Something I really liked about running was seeing the growth, so having a four-year period where I was just getting worse was frustrating. It was just a welcome change both physically and mentally, and a way to stay true to who I am because I love to push myself physically and I get to do that every day in the weight room.
Q. What has the experience been like helping your wife train to run in this year’s Boston Marathon?
A. It has its challenges for me as coach because she’s also my wife. There’ve been moments where the husband part of me has been like, “Man, I just want to see how fast she can run,” but the coach part of me is like, “She needs to get used to the hills and how to work the course,” and that’s going to require some bumpy patches along the way.
She’s as fit as I’ve ever seen her and she’s excited to run. She’s watched me run it, was supposed to run last year but got banged up and dropped out, which was hard for her.
I’ve never actually stayed to watch the race because Sara’s birthday is always right around the Boston Marathon. This year her birthday is the day of the race.
Q. How do you see the state of running today and do you think it’s possible for someone to run a marathon in under two hours?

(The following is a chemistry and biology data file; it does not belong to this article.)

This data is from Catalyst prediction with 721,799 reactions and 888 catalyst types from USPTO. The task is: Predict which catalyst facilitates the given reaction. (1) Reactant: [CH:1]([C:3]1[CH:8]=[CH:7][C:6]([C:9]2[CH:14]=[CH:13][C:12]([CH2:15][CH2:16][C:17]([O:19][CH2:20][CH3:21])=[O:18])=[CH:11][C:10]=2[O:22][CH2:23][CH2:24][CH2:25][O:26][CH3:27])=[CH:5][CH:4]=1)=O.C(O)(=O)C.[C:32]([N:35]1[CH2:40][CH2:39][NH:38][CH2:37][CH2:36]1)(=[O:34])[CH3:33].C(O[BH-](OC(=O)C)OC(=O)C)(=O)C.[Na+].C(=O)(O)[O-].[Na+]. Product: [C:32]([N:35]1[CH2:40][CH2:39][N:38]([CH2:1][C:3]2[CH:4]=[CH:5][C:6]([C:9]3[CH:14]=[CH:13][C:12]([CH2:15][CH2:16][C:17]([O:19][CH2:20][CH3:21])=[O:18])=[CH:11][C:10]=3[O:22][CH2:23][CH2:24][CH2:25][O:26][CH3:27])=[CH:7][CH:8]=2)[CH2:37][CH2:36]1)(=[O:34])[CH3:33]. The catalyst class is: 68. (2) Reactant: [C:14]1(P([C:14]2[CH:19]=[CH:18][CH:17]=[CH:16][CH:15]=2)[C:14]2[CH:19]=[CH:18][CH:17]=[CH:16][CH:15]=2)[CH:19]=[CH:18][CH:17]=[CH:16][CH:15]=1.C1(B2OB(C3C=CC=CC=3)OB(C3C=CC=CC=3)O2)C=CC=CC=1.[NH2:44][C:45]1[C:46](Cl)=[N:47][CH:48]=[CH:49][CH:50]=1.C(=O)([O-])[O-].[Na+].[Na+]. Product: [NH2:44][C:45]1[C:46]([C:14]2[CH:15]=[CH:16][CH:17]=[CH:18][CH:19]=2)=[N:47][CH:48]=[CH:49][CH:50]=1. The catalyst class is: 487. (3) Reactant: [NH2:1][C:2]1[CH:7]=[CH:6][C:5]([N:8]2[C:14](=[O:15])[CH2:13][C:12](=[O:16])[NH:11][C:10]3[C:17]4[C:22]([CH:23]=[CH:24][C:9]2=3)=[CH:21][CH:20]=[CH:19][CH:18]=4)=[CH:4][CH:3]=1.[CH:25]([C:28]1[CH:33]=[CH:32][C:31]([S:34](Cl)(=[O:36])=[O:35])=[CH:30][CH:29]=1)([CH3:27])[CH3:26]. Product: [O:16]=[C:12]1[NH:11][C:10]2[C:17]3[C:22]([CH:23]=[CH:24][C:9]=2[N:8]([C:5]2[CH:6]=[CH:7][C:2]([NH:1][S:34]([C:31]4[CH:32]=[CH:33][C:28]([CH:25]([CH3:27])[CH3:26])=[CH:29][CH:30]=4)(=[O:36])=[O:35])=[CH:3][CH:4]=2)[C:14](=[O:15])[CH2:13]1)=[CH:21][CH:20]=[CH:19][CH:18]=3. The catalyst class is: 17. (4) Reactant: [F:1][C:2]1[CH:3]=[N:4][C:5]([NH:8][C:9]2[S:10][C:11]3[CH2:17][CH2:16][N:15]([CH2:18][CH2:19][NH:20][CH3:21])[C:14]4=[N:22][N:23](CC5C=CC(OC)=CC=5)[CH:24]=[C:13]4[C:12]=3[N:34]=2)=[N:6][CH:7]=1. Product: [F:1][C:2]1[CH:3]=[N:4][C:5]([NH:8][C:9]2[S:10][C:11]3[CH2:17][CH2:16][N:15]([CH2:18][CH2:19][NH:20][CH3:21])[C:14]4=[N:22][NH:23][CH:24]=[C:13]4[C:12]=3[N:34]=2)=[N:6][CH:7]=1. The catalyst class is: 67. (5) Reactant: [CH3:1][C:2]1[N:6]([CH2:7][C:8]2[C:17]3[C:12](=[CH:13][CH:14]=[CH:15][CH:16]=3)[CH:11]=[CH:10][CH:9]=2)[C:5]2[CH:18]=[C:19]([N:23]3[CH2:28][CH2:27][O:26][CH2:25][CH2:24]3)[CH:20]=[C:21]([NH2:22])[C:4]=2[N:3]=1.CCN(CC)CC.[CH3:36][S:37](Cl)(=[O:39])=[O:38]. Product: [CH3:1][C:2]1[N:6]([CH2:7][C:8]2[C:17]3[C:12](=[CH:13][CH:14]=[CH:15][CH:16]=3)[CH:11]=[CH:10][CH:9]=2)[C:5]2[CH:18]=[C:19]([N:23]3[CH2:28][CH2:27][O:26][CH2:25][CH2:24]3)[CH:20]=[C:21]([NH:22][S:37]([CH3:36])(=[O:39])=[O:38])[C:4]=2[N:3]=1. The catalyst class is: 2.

A. It’s an exciting time for the marathon in general at a global level. Seeing a 2-hour, 1-minute marathon in Berlin this year [by Eliud Kipchoge] was ridiculous. There’s not a lot of guys right now that are close to Kipchoge, but I think that’s going to change.
I think we will see a sub-two-hour marathon if there’s guys tucked in, perfect conditions, totally flat roads. It could be a lot longer until we see it in a race situation. It’s going to depend on multiple guys who are willing to go out at that pace. We need more than just Kipchoge out there with that vision and that mind-set.
Q. What about on the American side of things?
A. The women have been off the charts and they’ve had their fair share of injuries. In general, the women are just crushing it. On the men’s side, it’s been a little bit frustrating. We have Galen [Rupp] obviously, and he’s running great, but we don’t have guys really besides him.
Part of the reason I got into coaching is because something really isn’t right. We have some talented guys that aren’t there and should be there. I just want to be a part of that solution and get American distance running on the marathon side of things back on track.
Q. Why did you decide to write a book and what do you hope to gain from that?
A. A big reason why I decided to write my book is that I remember when I was 13 and I remember having this thought of, “What will it take to go to the Olympics?” and not really knowing the answer.
To be able to sit down and share my experiences with people is super exciting. I hope it inspires people on their journey.
My ultimate goal with this is if people can just take some nuggets from my journey and apply it to their journey, it can empower them for their journey.Dan Shulman can be reached at firstname.lastname@example.org.